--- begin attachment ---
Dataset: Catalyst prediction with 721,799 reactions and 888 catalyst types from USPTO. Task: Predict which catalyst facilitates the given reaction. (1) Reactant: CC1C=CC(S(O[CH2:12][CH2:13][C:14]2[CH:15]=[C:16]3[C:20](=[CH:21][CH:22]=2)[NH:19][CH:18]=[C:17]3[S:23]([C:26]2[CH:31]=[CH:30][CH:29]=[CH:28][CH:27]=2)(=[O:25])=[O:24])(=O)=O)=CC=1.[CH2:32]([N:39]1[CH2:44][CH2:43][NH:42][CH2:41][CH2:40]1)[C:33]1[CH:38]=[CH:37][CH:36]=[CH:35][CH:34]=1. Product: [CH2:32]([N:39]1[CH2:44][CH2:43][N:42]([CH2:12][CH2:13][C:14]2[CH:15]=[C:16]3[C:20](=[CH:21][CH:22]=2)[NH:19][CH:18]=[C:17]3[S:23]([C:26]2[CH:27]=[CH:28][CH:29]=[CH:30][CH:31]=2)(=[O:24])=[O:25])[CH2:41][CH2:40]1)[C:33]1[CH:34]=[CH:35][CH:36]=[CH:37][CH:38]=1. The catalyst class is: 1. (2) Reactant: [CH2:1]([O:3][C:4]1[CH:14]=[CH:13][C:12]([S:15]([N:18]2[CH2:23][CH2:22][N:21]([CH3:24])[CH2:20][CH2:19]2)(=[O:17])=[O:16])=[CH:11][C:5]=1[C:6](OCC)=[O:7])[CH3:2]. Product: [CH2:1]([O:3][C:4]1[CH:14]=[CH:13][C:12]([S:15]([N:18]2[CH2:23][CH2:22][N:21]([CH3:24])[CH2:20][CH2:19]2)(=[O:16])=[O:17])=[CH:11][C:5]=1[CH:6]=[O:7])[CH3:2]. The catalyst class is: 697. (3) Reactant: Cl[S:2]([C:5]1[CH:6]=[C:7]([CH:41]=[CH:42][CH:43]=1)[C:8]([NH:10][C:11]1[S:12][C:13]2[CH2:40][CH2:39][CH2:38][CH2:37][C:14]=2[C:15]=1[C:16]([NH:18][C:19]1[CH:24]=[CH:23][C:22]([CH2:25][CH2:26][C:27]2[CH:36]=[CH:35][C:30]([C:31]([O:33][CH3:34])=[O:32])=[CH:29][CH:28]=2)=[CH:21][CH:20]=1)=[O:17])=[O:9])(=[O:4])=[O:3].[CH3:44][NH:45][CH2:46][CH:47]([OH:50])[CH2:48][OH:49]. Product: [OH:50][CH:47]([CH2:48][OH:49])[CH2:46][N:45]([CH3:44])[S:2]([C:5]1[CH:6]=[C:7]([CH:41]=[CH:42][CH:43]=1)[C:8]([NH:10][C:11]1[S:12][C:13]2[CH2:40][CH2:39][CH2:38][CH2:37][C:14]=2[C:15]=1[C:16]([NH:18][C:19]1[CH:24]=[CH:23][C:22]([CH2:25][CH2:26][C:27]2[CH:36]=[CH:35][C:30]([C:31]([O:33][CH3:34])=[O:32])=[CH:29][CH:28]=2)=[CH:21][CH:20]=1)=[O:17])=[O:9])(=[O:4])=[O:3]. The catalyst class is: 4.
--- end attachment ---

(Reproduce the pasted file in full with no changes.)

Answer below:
Dataset: Catalyst prediction with 721,799 reactions and 888 catalyst types from USPTO. Task: Predict which catalyst facilitates the given reaction. (1) Reactant: CC1C=CC(S(O[CH2:12][CH2:13][C:14]2[CH:15]=[C:16]3[C:20](=[CH:21][CH:22]=2)[NH:19][CH:18]=[C:17]3[S:23]([C:26]2[CH:31]=[CH:30][CH:29]=[CH:28][CH:27]=2)(=[O:25])=[O:24])(=O)=O)=CC=1.[CH2:32]([N:39]1[CH2:44][CH2:43][NH:42][CH2:41][CH2:40]1)[C:33]1[CH:38]=[CH:37][CH:36]=[CH:35][CH:34]=1. Product: [CH2:32]([N:39]1[CH2:44][CH2:43][N:42]([CH2:12][CH2:13][C:14]2[CH:15]=[C:16]3[C:20](=[CH:21][CH:22]=2)[NH:19][CH:18]=[C:17]3[S:23]([C:26]2[CH:27]=[CH:28][CH:29]=[CH:30][CH:31]=2)(=[O:24])=[O:25])[CH2:41][CH2:40]1)[C:33]1[CH:34]=[CH:35][CH:36]=[CH:37][CH:38]=1. The catalyst class is: 1. (2) Reactant: [CH2:1]([O:3][C:4]1[CH:14]=[CH:13][C:12]([S:15]([N:18]2[CH2:23][CH2:22][N:21]([CH3:24])[CH2:20][CH2:19]2)(=[O:17])=[O:16])=[CH:11][C:5]=1[C:6](OCC)=[O:7])[CH3:2]. Product: [CH2:1]([O:3][C:4]1[CH:14]=[CH:13][C:12]([S:15]([N:18]2[CH2:23][CH2:22][N:21]([CH3:24])[CH2:20][CH2:19]2)(=[O:16])=[O:17])=[CH:11][C:5]=1[CH:6]=[O:7])[CH3:2]. The catalyst class is: 697. (3) Reactant: Cl[S:2]([C:5]1[CH:6]=[C:7]([CH:41]=[CH:42][CH:43]=1)[C:8]([NH:10][C:11]1[S:12][C:13]2[CH2:40][CH2:39][CH2:38][CH2:37][C:14]=2[C:15]=1[C:16]([NH:18][C:19]1[CH:24]=[CH:23][C:22]([CH2:25][CH2:26][C:27]2[CH:36]=[CH:35][C:30]([C:31]([O:33][CH3:34])=[O:32])=[CH:29][CH:28]=2)=[CH:21][CH:20]=1)=[O:17])=[O:9])(=[O:4])=[O:3].[CH3:44][NH:45][CH2:46][CH:47]([OH:50])[CH2:48][OH:49]. Product: [OH:50][CH:47]([CH2:48][OH:49])[CH2:46][N:45]([CH3:44])[S:2]([C:5]1[CH:6]=[C:7]([CH:41]=[CH:42][CH:43]=1)[C:8]([NH:10][C:11]1[S:12][C:13]2[CH2:40][CH2:39][CH2:38][CH2:37][C:14]=2[C:15]=1[C:16]([NH:18][C:19]1[CH:24]=[CH:23][C:22]([CH2:25][CH2:26][C:27]2[CH:36]=[CH:35][C:30]([C:31]([O:33][CH3:34])=[O:32])=[CH:29][CH:28]=2)=[CH:21][CH:20]=1)=[O:17])=[O:9])(=[O:4])=[O:3]. The catalyst class is: 4.